The court is entrusted with significant powers and responsibilities to determine the cases that come before it. There are some limitations on what it can do.
There are limitations on the capacity of the court to change the law. Substantial changes to the law are generally a matter for Parliament rather than the courts. Concerns about a law should not be addressed to the Chief Justice or to any other judicial officer. Judicial officers do not make the law, they apply it.
Judges must apply the laws in force at the time and only comment when they are deciding a case. Judges need to determine cases according to law, regardless of who is involved. A judge who makes general comments on the government and its law making policies might be considered biased. Judges do not comment on government policy.Such concerns should, accordingly, be directed to the Government Minister responsible for the particular subject matter or to your local MP.
Our legal system requires judicial officers to be independent of the government. Magistrates, judges and juries cannot be told how to decide cases or when to hear them. This principle is enshrined in the
Constitution Act 1902.
The only way to have a court decision changed is by an appeal to a higher court. Once a case has been determined by a judicial officer, it cannot be reviewed by a higher court unless an appeal is formally lodged. The judicial officer determining the matter is said to be
functus officio and is prevented from considering the matter further. This ensures that the parties to a particular matter know that, if there is no appeal lodged within the allowed time, the issue between them has been finalised.
In keeping with the need for a fair and impartial justice system, the Chief Justice and the judges of the court cannot become involved in court proceedings other than the case they are hearing. If you disagree with the way in which a court case is going, or with the verdict, you should speak to your lawyer about the options available to you. If you are not able to afford legal assistance, staff of the court's registry will assist by providing you with information about agencies or community based organisations which may be able to assist you.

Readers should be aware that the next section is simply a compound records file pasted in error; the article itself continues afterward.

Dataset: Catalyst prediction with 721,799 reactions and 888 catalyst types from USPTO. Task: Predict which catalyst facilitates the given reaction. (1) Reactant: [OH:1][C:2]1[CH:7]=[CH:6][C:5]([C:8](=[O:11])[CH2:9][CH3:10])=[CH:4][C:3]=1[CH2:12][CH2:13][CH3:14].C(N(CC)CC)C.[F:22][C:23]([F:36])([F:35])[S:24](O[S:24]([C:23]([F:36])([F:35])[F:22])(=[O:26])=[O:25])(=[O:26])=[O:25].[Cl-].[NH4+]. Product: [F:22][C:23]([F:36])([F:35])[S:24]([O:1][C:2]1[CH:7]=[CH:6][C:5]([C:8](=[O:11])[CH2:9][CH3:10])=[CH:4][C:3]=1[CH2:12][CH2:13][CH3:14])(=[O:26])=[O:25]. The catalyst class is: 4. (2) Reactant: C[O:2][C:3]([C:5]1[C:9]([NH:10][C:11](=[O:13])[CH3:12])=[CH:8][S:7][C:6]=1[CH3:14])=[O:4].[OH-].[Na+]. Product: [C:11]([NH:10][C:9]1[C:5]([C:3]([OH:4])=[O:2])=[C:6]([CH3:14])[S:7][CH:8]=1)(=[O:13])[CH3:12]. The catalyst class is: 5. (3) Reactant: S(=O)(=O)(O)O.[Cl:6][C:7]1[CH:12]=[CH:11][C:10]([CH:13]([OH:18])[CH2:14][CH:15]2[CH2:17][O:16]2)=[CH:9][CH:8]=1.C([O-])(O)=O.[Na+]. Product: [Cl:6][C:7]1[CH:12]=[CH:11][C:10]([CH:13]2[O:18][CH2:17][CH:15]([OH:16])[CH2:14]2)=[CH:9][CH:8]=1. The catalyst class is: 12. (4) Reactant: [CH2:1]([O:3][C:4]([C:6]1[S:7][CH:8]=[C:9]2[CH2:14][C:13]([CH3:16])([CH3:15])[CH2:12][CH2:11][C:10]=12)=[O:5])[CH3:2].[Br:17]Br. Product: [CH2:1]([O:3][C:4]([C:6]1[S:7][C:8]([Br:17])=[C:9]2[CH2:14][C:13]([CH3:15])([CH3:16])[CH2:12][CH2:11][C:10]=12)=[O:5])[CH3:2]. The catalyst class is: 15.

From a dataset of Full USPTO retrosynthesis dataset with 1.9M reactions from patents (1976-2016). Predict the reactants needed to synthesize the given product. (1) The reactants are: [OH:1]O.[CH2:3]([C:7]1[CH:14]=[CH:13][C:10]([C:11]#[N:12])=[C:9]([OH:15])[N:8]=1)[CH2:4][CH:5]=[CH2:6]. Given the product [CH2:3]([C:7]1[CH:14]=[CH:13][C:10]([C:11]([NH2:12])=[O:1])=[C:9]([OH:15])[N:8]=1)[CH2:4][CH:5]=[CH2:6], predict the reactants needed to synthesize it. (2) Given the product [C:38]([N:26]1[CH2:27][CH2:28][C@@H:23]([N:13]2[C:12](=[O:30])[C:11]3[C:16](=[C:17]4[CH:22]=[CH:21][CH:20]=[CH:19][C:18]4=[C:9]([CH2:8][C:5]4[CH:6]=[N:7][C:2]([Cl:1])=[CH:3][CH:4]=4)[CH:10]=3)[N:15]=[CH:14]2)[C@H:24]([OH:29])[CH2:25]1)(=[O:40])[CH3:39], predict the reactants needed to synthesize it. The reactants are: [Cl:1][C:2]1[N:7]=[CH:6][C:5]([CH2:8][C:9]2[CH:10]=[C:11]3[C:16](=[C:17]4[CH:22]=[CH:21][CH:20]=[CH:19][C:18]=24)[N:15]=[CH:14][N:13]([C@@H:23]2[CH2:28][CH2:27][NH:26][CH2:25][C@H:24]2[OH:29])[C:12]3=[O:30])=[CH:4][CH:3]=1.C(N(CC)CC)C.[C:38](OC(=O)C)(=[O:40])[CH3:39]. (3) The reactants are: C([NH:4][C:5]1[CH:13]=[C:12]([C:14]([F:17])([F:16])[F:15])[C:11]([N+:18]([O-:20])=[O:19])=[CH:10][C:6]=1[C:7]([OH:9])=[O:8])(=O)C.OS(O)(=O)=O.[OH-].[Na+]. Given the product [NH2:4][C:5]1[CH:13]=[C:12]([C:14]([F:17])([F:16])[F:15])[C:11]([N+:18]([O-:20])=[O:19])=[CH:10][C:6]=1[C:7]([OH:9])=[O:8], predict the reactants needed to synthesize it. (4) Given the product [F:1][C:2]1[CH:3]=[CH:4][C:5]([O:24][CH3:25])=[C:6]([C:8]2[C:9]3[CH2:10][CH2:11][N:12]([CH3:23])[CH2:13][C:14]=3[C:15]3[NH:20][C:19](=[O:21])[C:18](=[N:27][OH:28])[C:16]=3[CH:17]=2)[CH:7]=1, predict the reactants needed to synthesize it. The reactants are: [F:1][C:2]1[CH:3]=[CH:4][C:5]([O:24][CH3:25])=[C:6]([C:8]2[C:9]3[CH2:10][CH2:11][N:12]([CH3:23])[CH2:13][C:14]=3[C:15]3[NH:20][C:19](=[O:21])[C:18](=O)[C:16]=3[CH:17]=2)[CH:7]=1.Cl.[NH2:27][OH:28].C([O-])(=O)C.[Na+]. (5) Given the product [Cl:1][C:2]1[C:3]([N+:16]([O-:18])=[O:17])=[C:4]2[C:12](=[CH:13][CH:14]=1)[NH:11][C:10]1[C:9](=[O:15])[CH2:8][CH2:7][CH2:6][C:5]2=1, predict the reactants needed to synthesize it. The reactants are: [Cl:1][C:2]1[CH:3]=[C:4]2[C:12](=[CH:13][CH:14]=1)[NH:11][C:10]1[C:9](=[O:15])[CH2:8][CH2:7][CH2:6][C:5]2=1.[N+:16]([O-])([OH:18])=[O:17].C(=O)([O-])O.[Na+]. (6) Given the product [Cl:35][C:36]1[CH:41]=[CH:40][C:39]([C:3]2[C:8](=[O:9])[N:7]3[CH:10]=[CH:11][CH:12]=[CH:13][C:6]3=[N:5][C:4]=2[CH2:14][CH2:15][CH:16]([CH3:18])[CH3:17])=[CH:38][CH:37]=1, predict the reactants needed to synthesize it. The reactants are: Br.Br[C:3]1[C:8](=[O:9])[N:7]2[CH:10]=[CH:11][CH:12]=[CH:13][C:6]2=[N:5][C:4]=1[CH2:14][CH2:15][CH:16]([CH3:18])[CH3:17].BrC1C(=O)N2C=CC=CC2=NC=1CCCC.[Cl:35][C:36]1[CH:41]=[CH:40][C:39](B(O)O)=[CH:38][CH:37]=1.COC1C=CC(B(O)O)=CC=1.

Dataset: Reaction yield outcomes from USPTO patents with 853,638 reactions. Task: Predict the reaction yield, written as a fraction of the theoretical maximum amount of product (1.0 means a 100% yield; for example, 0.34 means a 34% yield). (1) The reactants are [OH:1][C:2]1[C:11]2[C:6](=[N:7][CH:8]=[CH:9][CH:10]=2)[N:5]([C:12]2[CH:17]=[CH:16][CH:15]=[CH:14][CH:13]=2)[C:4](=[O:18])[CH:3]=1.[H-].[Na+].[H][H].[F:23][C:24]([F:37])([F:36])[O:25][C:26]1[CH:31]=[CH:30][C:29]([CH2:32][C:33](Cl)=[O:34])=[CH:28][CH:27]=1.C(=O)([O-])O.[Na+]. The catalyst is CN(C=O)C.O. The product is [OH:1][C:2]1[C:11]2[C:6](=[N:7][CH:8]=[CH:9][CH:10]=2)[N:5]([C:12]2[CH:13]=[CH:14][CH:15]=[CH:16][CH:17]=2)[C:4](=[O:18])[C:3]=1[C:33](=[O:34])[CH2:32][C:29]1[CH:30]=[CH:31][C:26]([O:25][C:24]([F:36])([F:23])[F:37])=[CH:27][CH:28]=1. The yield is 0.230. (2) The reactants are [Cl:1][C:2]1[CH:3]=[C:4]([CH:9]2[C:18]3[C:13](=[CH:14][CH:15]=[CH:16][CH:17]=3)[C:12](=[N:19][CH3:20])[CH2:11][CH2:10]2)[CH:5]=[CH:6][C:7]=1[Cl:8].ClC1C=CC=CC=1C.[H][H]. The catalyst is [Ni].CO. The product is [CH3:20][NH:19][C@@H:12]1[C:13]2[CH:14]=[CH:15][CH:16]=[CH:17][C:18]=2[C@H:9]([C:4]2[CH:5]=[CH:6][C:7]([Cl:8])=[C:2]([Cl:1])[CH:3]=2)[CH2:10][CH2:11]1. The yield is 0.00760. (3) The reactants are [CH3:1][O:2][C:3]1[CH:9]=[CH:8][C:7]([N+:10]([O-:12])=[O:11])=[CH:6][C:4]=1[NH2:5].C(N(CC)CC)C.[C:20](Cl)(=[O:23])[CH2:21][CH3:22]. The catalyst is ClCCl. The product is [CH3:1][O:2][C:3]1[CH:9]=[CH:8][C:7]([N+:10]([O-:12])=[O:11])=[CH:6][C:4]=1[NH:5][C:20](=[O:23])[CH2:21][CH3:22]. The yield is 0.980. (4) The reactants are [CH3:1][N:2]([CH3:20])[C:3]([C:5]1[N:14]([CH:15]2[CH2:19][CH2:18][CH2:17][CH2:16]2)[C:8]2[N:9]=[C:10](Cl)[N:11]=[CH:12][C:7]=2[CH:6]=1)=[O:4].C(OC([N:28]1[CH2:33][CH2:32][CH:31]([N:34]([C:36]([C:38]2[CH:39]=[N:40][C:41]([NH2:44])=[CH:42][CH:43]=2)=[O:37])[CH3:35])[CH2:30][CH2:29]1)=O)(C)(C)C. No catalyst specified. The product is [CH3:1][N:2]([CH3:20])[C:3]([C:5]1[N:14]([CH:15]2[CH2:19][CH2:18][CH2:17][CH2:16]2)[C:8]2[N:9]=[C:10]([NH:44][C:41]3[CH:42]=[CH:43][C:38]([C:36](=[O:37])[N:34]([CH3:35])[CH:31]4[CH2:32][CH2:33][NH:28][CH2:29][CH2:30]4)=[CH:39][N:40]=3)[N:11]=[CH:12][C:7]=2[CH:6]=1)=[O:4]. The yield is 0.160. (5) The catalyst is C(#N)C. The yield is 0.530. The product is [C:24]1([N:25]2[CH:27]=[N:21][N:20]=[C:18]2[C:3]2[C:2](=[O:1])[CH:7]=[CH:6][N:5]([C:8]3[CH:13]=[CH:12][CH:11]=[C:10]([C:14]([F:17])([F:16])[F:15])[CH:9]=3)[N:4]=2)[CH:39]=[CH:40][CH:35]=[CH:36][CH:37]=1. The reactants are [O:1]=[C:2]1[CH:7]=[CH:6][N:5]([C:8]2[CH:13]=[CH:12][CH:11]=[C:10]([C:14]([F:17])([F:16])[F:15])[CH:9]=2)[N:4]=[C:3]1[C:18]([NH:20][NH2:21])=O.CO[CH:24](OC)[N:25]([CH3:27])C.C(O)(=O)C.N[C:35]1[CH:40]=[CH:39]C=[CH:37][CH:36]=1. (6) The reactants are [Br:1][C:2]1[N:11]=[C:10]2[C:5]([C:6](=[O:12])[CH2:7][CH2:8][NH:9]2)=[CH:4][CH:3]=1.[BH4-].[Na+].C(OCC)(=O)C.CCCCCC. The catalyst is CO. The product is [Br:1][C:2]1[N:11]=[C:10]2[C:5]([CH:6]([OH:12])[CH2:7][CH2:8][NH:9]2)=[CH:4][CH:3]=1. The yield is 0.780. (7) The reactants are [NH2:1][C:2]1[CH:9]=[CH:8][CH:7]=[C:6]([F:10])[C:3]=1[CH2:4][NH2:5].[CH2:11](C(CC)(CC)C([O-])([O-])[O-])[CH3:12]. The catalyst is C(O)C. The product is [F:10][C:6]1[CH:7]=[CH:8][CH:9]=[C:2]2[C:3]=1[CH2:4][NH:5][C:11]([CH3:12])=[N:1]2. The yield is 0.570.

The court is not able to independently investigate allegations that an offence may have been committed. That is generally the role of the NSW Police. Based on their inquiries, the Director of Public Prosecutions may be asked to advise whether a criminal charge could be successfully prosecuted. For example, if there is an allegation that a person's sworn evidence given before a court may be untruthful (perjury), the matter should be referred to NSW Police.
The court has a general supervisory role in relation to the conduct of practitioners appearing before it but it does not have any independent investigative powers. The Chief Justice and the judges of the court are not able to decide whether lawyers have done the best they can for their clients unless the Legal Services Commissioner brings a case to the court. Complaints about the conduct of legal practitioners should be made to the
Office of the Legal Services Commissioner.
The Judicial Commission is responsible for considering complaints about judicial officers. The Commission will not act on frivolous complaints and will not deal with complaints relating to the exercise of a judicial function that is subject to appeal rights. Serious complaints, if substantiated, could justify the Parliament considering removal of the judicial officer from office.
The Commission also has an educative role and issues bulletins to judicial officers to keep them informed about a range of issues. These include sentencing trends and discrimination of various kinds.
Further information about the Commission's complaints process is available on the
Judicial Commission's website.